However, when I got home I learned my neighbor three doors down was gravely ill and not expected to make it. As quickly as I could, I finished up the above quilt and gave it to him. I don't know if he really "saw" it, as he passed away the next morning. However his wife now has the quilt, loves it, and its a nice memory for her and represents good wishes and love toward her late husband. Rest in Peace, Elias Alonzo. He was a good man.
Then I learned that another neighbor around the corner had come down with Multiple Myloma (that's the disease Tom Brokaw has) and is going through chemo, which we all know is no picnic. I quickly finished up the second quilt, above, and took it over to him a few days ago. Amazingly, he felt good enough yesterday to walk over and thank me for the quilt! This one is backed in flannel, so its nice and comfy. He told me he loves it and uses it every day.
As many of you know, I've been making "vet" quilts for a number of years, in honor of my dad, now deceased, who fought in WWII. It makes me feel good to think I'm giving some small measure of comfort to these men and women who have come home from battle, broken physically, mentally or emotionally, or all of the above. I will continue to do this as long as there is a need, which doesn't seem to be ending any time soon.
That said, it felt really good to give these particular quilts to men that I know personally, and am now eager to make a few more just to have on hand, "just in case". I say that because in February we lost our young neighbor across the street to complications from alcohol and drug abuse. I had no idea he was as sick as he was, until hospice was called in a couple weeks before he passed. I was very fond of this young man would have loved to have laid a handmade quilt on him during his last days, but alas I had nothing to give him and the time was too short to make one from scratch.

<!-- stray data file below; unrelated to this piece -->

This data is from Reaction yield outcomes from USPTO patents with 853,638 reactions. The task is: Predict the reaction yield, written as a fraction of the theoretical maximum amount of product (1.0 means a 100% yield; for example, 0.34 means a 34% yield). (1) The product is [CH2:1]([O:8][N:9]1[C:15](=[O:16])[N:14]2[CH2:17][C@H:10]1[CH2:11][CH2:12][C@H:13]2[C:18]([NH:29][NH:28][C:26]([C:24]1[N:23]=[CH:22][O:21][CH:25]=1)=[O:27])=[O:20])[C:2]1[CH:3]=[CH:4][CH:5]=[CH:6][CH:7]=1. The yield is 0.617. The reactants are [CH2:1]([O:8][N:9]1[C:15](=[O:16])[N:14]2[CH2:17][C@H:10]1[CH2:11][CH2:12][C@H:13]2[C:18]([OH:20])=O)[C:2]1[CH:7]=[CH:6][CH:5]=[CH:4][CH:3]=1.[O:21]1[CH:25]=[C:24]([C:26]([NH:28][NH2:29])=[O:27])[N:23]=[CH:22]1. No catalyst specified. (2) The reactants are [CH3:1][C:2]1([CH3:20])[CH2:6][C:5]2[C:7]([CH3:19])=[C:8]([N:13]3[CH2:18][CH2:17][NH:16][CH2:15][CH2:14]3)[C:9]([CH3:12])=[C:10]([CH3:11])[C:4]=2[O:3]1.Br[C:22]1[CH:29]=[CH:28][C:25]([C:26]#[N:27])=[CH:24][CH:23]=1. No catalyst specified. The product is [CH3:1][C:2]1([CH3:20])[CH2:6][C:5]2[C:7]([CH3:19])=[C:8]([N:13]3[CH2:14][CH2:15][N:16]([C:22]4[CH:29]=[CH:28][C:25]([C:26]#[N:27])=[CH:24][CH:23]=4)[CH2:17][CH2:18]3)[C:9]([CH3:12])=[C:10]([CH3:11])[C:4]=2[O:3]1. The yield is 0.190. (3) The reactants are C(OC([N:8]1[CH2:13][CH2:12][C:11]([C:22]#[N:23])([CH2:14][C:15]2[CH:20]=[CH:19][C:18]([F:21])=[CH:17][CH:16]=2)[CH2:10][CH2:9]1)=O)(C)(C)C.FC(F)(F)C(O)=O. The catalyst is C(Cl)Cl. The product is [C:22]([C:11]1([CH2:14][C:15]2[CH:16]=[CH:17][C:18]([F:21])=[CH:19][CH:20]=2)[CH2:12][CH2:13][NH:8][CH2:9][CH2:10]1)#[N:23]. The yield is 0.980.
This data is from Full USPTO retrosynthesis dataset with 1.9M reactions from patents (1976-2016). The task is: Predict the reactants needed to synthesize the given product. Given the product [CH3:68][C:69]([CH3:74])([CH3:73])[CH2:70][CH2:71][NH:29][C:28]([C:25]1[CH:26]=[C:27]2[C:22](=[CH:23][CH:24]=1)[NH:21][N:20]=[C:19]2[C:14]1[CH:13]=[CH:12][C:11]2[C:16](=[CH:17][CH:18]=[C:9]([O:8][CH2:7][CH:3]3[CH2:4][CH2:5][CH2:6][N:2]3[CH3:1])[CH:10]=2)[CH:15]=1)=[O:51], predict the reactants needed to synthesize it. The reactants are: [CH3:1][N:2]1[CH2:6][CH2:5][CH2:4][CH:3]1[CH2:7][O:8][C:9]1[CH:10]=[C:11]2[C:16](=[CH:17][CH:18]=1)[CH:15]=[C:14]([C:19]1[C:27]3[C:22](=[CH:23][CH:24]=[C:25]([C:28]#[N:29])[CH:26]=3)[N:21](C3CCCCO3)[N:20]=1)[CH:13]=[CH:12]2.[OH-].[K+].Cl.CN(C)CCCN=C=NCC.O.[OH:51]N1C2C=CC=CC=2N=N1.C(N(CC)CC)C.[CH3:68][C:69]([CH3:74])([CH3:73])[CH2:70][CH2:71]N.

So this is now on my agenda: more comfort quilts! The idea would be to make the tops (which are easier to store) and finish them when the need arises, which can be done in a few days time.
I have always felt strongly that these simple quilts, though not complicated, should be as beautiful as any quilt I might make for myself, or for a friend. For in fact they will be given to friends, or friends of friends, and I take pride in what I make and what I give. The same goes for the "vet" quilts, which I feel should be just as special, for anything else would be an insult to these men and women who have given so much.
OK, time to go sew!